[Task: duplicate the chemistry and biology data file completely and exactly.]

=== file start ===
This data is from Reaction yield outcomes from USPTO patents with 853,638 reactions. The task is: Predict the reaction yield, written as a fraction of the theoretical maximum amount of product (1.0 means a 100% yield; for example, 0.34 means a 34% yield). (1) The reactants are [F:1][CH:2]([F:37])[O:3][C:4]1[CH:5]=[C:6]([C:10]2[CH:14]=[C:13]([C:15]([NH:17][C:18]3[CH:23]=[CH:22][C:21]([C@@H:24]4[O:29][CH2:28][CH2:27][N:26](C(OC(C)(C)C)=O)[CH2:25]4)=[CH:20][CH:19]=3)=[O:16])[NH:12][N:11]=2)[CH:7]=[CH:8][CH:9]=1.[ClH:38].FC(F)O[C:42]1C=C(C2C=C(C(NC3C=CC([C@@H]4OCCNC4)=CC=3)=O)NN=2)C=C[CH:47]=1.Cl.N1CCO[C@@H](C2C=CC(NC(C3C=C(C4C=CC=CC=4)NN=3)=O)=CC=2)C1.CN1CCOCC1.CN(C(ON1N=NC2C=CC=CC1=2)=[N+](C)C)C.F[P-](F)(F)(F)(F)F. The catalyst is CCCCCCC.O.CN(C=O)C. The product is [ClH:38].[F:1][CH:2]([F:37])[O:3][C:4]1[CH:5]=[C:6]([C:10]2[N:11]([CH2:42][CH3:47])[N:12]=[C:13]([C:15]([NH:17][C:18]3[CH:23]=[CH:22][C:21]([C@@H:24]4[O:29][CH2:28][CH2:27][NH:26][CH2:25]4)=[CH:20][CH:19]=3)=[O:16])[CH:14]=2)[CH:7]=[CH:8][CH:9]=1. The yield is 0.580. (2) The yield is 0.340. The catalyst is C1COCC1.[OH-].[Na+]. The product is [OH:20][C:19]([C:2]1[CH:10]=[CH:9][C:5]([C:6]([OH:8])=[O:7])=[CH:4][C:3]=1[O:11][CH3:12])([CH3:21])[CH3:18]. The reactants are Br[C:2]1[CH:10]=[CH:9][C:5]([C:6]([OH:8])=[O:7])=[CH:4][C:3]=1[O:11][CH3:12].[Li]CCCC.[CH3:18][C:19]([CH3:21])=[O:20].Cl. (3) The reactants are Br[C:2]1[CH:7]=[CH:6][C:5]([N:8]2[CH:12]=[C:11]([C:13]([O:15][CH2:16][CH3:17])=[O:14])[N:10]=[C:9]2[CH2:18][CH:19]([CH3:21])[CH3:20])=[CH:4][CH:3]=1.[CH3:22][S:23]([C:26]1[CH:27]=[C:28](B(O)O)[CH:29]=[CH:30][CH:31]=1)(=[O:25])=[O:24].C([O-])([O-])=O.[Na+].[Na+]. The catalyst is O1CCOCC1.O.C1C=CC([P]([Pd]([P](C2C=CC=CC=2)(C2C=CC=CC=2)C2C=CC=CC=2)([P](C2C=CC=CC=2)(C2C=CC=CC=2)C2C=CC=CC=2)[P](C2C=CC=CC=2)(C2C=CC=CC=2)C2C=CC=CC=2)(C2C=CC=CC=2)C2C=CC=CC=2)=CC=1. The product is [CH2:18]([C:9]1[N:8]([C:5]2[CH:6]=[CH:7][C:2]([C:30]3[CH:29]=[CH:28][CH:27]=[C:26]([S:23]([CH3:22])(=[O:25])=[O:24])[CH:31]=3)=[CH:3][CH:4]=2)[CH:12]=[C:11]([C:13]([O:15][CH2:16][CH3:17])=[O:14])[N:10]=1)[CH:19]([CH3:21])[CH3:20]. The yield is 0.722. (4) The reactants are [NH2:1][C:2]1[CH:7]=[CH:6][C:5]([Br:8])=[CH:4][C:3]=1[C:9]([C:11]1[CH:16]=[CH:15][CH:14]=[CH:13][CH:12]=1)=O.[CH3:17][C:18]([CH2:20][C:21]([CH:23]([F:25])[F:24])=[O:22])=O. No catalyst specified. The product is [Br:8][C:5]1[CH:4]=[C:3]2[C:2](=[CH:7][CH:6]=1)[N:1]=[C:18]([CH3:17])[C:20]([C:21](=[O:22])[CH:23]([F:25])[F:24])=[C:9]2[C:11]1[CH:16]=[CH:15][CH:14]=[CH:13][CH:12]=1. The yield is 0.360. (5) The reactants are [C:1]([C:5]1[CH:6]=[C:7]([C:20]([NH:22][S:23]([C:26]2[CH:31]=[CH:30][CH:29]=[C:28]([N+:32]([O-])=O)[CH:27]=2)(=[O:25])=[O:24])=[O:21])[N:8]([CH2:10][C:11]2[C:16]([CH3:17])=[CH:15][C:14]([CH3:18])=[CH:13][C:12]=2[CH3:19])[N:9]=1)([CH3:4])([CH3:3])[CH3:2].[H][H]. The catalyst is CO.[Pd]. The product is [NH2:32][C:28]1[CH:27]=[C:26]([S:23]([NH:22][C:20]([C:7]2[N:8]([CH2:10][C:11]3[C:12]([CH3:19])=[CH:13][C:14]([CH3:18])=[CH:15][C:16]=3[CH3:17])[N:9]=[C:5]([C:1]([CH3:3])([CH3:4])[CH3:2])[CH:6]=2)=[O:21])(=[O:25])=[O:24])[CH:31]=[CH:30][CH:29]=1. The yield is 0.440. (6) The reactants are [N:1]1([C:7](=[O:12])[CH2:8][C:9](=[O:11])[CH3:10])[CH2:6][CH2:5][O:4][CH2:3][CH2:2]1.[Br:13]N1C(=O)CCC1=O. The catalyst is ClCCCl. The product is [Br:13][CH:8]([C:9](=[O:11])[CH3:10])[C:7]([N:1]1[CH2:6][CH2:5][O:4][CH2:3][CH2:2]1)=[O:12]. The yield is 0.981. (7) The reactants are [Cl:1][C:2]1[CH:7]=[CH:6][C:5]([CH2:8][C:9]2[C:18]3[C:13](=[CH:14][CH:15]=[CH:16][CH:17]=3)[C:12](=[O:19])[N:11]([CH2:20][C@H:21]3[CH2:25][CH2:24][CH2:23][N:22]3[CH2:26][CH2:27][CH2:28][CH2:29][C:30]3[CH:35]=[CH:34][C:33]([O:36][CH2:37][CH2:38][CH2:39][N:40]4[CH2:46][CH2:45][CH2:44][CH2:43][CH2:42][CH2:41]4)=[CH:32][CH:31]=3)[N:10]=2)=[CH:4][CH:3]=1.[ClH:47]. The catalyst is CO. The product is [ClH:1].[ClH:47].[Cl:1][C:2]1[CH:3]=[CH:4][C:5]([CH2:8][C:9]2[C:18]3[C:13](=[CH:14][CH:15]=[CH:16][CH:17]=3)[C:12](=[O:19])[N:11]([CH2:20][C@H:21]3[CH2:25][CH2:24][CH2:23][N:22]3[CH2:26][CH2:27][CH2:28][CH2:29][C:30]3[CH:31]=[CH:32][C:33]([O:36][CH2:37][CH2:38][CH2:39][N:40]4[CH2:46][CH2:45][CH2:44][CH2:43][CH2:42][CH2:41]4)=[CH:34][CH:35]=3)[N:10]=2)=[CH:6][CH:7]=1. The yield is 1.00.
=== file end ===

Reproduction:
This data is from Reaction yield outcomes from USPTO patents with 853,638 reactions. The task is: Predict the reaction yield, written as a fraction of the theoretical maximum amount of product (1.0 means a 100% yield; for example, 0.34 means a 34% yield). (1) The reactants are [F:1][CH:2]([F:37])[O:3][C:4]1[CH:5]=[C:6]([C:10]2[CH:14]=[C:13]([C:15]([NH:17][C:18]3[CH:23]=[CH:22][C:21]([C@@H:24]4[O:29][CH2:28][CH2:27][N:26](C(OC(C)(C)C)=O)[CH2:25]4)=[CH:20][CH:19]=3)=[O:16])[NH:12][N:11]=2)[CH:7]=[CH:8][CH:9]=1.[ClH:38].FC(F)O[C:42]1C=C(C2C=C(C(NC3C=CC([C@@H]4OCCNC4)=CC=3)=O)NN=2)C=C[CH:47]=1.Cl.N1CCO[C@@H](C2C=CC(NC(C3C=C(C4C=CC=CC=4)NN=3)=O)=CC=2)C1.CN1CCOCC1.CN(C(ON1N=NC2C=CC=CC1=2)=[N+](C)C)C.F[P-](F)(F)(F)(F)F. The catalyst is CCCCCCC.O.CN(C=O)C. The product is [ClH:38].[F:1][CH:2]([F:37])[O:3][C:4]1[CH:5]=[C:6]([C:10]2[N:11]([CH2:42][CH3:47])[N:12]=[C:13]([C:15]([NH:17][C:18]3[CH:23]=[CH:22][C:21]([C@@H:24]4[O:29][CH2:28][CH2:27][NH:26][CH2:25]4)=[CH:20][CH:19]=3)=[O:16])[CH:14]=2)[CH:7]=[CH:8][CH:9]=1. The yield is 0.580. (2) The yield is 0.340. The catalyst is C1COCC1.[OH-].[Na+]. The product is [OH:20][C:19]([C:2]1[CH:10]=[CH:9][C:5]([C:6]([OH:8])=[O:7])=[CH:4][C:3]=1[O:11][CH3:12])([CH3:21])[CH3:18]. The reactants are Br[C:2]1[CH:10]=[CH:9][C:5]([C:6]([OH:8])=[O:7])=[CH:4][C:3]=1[O:11][CH3:12].[Li]CCCC.[CH3:18][C:19]([CH3:21])=[O:20].Cl. (3) The reactants are Br[C:2]1[CH:7]=[CH:6][C:5]([N:8]2[CH:12]=[C:11]([C:13]([O:15][CH2:16][CH3:17])=[O:14])[N:10]=[C:9]2[CH2:18][CH:19]([CH3:21])[CH3:20])=[CH:4][CH:3]=1.[CH3:22][S:23]([C:26]1[CH:27]=[C:28](B(O)O)[CH:29]=[CH:30][CH:31]=1)(=[O:25])=[O:24].C([O-])([O-])=O.[Na+].[Na+]. The catalyst is O1CCOCC1.O.C1C=CC([P]([Pd]([P](C2C=CC=CC=2)(C2C=CC=CC=2)C2C=CC=CC=2)([P](C2C=CC=CC=2)(C2C=CC=CC=2)C2C=CC=CC=2)[P](C2C=CC=CC=2)(C2C=CC=CC=2)C2C=CC=CC=2)(C2C=CC=CC=2)C2C=CC=CC=2)=CC=1. The product is [CH2:18]([C:9]1[N:8]([C:5]2[CH:6]=[CH:7][C:2]([C:30]3[CH:29]=[CH:28][CH:27]=[C:26]([S:23]([CH3:22])(=[O:25])=[O:24])[CH:31]=3)=[CH:3][CH:4]=2)[CH:12]=[C:11]([C:13]([O:15][CH2:16][CH3:17])=[O:14])[N:10]=1)[CH:19]([CH3:21])[CH3:20]. The yield is 0.722. (4) The reactants are [NH2:1][C:2]1[CH:7]=[CH:6][C:5]([Br:8])=[CH:4][C:3]=1[C:9]([C:11]1[CH:16]=[CH:15][CH:14]=[CH:13][CH:12]=1)=O.[CH3:17][C:18]([CH2:20][C:21]([CH:23]([F:25])[F:24])=[O:22])=O. No catalyst specified. The product is [Br:8][C:5]1[CH:4]=[C:3]2[C:2](=[CH:7][CH:6]=1)[N:1]=[C:18]([CH3:17])[C:20]([C:21](=[O:22])[CH:23]([F:25])[F:24])=[C:9]2[C:11]1[CH:16]=[CH:15][CH:14]=[CH:13][CH:12]=1. The yield is 0.360. (5) The reactants are [C:1]([C:5]1[CH:6]=[C:7]([C:20]([NH:22][S:23]([C:26]2[CH:31]=[CH:30][CH:29]=[C:28]([N+:32]([O-])=O)[CH:27]=2)(=[O:25])=[O:24])=[O:21])[N:8]([CH2:10][C:11]2[C:16]([CH3:17])=[CH:15][C:14]([CH3:18])=[CH:13][C:12]=2[CH3:19])[N:9]=1)([CH3:4])([CH3:3])[CH3:2].[H][H]. The catalyst is CO.[Pd]. The product is [NH2:32][C:28]1[CH:27]=[C:26]([S:23]([NH:22][C:20]([C:7]2[N:8]([CH2:10][C:11]3[C:12]([CH3:19])=[CH:13][C:14]([CH3:18])=[CH:15][C:16]=3[CH3:17])[N:9]=[C:5]([C:1]([CH3:3])([CH3:4])[CH3:2])[CH:6]=2)=[O:21])(=[O:25])=[O:24])[CH:31]=[CH:30][CH:29]=1. The yield is 0.440. (6) The reactants are [N:1]1([C:7](=[O:12])[CH2:8][C:9](=[O:11])[CH3:10])[CH2:6][CH2:5][O:4][CH2:3][CH2:2]1.[Br:13]N1C(=O)CCC1=O. The catalyst is ClCCCl. The product is [Br:13][CH:8]([C:9](=[O:11])[CH3:10])[C:7]([N:1]1[CH2:6][CH2:5][O:4][CH2:3][CH2:2]1)=[O:12]. The yield is 0.981. (7) The reactants are [Cl:1][C:2]1[CH:7]=[CH:6][C:5]([CH2:8][C:9]2[C:18]3[C:13](=[CH:14][CH:15]=[CH:16][CH:17]=3)[C:12](=[O:19])[N:11]([CH2:20][C@H:21]3[CH2:25][CH2:24][CH2:23][N:22]3[CH2:26][CH2:27][CH2:28][CH2:29][C:30]3[CH:35]=[CH:34][C:33]([O:36][CH2:37][CH2:38][CH2:39][N:40]4[CH2:46][CH2:45][CH2:44][CH2:43][CH2:42][CH2:41]4)=[CH:32][CH:31]=3)[N:10]=2)=[CH:4][CH:3]=1.[ClH:47]. The catalyst is CO. The product is [ClH:1].[ClH:47].[Cl:1][C:2]1[CH:3]=[CH:4][C:5]([CH2:8][C:9]2[C:18]3[C:13](=[CH:14][CH:15]=[CH:16][CH:17]=3)[C:12](=[O:19])[N:11]([CH2:20][C@H:21]3[CH2:25][CH2:24][CH2:23][N:22]3[CH2:26][CH2:27][CH2:28][CH2:29][C:30]3[CH:31]=[CH:32][C:33]([O:36][CH2:37][CH2:38][CH2:39][N:40]4[CH2:46][CH2:45][CH2:44][CH2:43][CH2:42][CH2:41]4)=[CH:34][CH:35]=3)[N:10]=2)=[CH:6][CH:7]=1. The yield is 1.00.